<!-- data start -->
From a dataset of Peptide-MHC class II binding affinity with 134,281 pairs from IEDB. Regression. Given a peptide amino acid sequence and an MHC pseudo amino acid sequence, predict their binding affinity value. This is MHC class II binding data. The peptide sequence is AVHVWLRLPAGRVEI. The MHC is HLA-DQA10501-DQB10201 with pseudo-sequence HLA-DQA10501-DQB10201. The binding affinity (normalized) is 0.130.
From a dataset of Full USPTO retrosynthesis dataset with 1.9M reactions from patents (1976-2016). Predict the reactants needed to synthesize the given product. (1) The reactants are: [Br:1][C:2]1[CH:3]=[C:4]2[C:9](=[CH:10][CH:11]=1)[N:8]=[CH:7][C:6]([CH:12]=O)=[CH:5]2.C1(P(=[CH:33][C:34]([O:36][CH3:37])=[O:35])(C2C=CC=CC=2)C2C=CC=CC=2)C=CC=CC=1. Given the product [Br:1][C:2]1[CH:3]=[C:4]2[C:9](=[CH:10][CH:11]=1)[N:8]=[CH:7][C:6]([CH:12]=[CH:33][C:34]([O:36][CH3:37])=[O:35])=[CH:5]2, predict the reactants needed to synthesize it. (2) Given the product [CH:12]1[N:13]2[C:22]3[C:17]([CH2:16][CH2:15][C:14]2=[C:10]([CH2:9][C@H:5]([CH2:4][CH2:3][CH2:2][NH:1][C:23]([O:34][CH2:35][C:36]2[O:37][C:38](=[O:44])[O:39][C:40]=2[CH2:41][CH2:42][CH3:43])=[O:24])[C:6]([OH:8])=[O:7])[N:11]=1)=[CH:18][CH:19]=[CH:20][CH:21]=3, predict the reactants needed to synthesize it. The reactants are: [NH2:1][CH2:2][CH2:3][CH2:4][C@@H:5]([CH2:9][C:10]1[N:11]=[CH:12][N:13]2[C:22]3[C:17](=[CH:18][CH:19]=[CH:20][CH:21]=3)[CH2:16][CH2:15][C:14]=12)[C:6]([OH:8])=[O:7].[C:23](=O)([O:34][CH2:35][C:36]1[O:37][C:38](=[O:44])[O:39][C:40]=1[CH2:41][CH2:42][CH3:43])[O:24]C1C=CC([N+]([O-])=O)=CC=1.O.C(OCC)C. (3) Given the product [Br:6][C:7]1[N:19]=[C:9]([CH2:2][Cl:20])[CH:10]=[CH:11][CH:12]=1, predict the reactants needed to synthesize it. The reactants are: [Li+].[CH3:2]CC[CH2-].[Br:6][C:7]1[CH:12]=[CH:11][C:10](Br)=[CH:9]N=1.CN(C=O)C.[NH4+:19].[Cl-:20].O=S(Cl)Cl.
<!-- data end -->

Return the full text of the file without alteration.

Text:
From a dataset of Peptide-MHC class II binding affinity with 134,281 pairs from IEDB. Regression. Given a peptide amino acid sequence and an MHC pseudo amino acid sequence, predict their binding affinity value. This is MHC class II binding data. The peptide sequence is AVHVWLRLPAGRVEI. The MHC is HLA-DQA10501-DQB10201 with pseudo-sequence HLA-DQA10501-DQB10201. The binding affinity (normalized) is 0.130.
From a dataset of Full USPTO retrosynthesis dataset with 1.9M reactions from patents (1976-2016). Predict the reactants needed to synthesize the given product. (1) The reactants are: [Br:1][C:2]1[CH:3]=[C:4]2[C:9](=[CH:10][CH:11]=1)[N:8]=[CH:7][C:6]([CH:12]=O)=[CH:5]2.C1(P(=[CH:33][C:34]([O:36][CH3:37])=[O:35])(C2C=CC=CC=2)C2C=CC=CC=2)C=CC=CC=1. Given the product [Br:1][C:2]1[CH:3]=[C:4]2[C:9](=[CH:10][CH:11]=1)[N:8]=[CH:7][C:6]([CH:12]=[CH:33][C:34]([O:36][CH3:37])=[O:35])=[CH:5]2, predict the reactants needed to synthesize it. (2) Given the product [CH:12]1[N:13]2[C:22]3[C:17]([CH2:16][CH2:15][C:14]2=[C:10]([CH2:9][C@H:5]([CH2:4][CH2:3][CH2:2][NH:1][C:23]([O:34][CH2:35][C:36]2[O:37][C:38](=[O:44])[O:39][C:40]=2[CH2:41][CH2:42][CH3:43])=[O:24])[C:6]([OH:8])=[O:7])[N:11]=1)=[CH:18][CH:19]=[CH:20][CH:21]=3, predict the reactants needed to synthesize it. The reactants are: [NH2:1][CH2:2][CH2:3][CH2:4][C@@H:5]([CH2:9][C:10]1[N:11]=[CH:12][N:13]2[C:22]3[C:17](=[CH:18][CH:19]=[CH:20][CH:21]=3)[CH2:16][CH2:15][C:14]=12)[C:6]([OH:8])=[O:7].[C:23](=O)([O:34][CH2:35][C:36]1[O:37][C:38](=[O:44])[O:39][C:40]=1[CH2:41][CH2:42][CH3:43])[O:24]C1C=CC([N+]([O-])=O)=CC=1.O.C(OCC)C. (3) Given the product [Br:6][C:7]1[N:19]=[C:9]([CH2:2][Cl:20])[CH:10]=[CH:11][CH:12]=1, predict the reactants needed to synthesize it. The reactants are: [Li+].[CH3:2]CC[CH2-].[Br:6][C:7]1[CH:12]=[CH:11][C:10](Br)=[CH:9]N=1.CN(C=O)C.[NH4+:19].[Cl-:20].O=S(Cl)Cl.